Congress to question US internet giants over disinformation

Mark Zuckerberg said Facebook is seeking to "turn down the temperature" on its sprawling platform by reducing the kind
Mark Zuckerberg said Facebook is seeking to "turn down the temperature" on its sprawling platform by reducing the kind of divisive and inflammatory political talk it has long hosted

The chiefs of Facebook, Google and Twitter are slated to testify on March 25 at a US congressional hearing on misinformation plaguing online platforms.

Mark Zuckerberg, Sundar Pichai and Jack Dorsey will take part in a remote video hearing coordinated jointly by two Congress subcommittees, one devoted to communications and technology and the other to and commerce, the political bodies announced on Thursday.

The subject of the hearing will be and disinformation.

"Whether it be falsehoods about the Covid-19 vaccine or debunked claims of election fraud, these have allowed misinformation to spread, intensifying national crises with real-life, grim consequences for and safety," the heads of the committees said in a release.

"For far too long, big tech has failed to acknowledge the role they've played in fomenting and elevating blatantly to its online audiences."

Announcement of the hearing came the same day that Facebook said it would expand its climate information hub and direct its users to experts to debunk myths and hoaxes in the field in a ramped up effort to fight misinformation.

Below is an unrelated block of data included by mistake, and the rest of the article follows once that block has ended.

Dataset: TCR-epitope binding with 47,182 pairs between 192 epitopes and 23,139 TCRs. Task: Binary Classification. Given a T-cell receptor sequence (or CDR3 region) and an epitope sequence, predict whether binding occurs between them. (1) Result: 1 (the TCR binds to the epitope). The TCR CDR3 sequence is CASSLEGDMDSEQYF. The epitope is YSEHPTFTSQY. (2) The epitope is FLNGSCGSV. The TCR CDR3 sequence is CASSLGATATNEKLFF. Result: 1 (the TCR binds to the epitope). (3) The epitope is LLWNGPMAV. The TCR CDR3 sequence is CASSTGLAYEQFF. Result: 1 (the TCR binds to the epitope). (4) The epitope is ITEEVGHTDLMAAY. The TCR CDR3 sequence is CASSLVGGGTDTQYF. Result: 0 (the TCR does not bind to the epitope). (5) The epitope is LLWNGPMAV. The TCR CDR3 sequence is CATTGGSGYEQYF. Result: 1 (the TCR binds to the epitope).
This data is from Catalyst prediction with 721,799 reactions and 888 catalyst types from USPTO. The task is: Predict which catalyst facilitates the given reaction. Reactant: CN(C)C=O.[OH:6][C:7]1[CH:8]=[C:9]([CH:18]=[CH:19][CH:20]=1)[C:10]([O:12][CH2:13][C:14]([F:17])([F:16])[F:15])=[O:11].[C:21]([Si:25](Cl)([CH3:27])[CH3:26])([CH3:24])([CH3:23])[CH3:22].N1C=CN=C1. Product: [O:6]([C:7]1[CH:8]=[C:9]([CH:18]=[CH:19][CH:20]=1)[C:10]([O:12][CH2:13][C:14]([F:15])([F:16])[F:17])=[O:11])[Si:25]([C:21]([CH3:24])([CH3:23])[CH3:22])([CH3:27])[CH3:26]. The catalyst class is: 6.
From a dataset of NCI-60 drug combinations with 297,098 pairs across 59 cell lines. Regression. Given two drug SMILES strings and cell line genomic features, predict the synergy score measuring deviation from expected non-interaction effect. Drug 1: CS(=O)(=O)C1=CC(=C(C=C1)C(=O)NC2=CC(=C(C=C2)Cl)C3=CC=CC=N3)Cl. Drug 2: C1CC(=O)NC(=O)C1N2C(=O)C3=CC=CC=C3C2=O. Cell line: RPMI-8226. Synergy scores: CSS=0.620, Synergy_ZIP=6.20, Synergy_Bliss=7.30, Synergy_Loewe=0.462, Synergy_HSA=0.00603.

The social media giant said it has added a section to its climate hub that features "facts that debunk common climate myths" and will rely on climate communication experts from George Mason University, the Yale Program on Climate Change Communication and the University of Cambridge.

Major online platforms have remained under fire for enabling political misinformation and manipulation, notably during election periods.

Zuckerberg said last month Facebook is seeking to "turn down the temperature" on its sprawling platform by reducing the kind of divisive and inflammatory political talk it has long hosted.

Zuckerberg, Pichai, and Dorsey have testified before at congressional hearings, as legislative scrutiny ramps up on their companies over concerns about their power and practices around handling of misinformation.

Meanwhile, political conservatives accuse social media platforms of stifling free speech with moves such as fact-checking or removing accounts that spread debunked and dangerous information.


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© 2021 AFP

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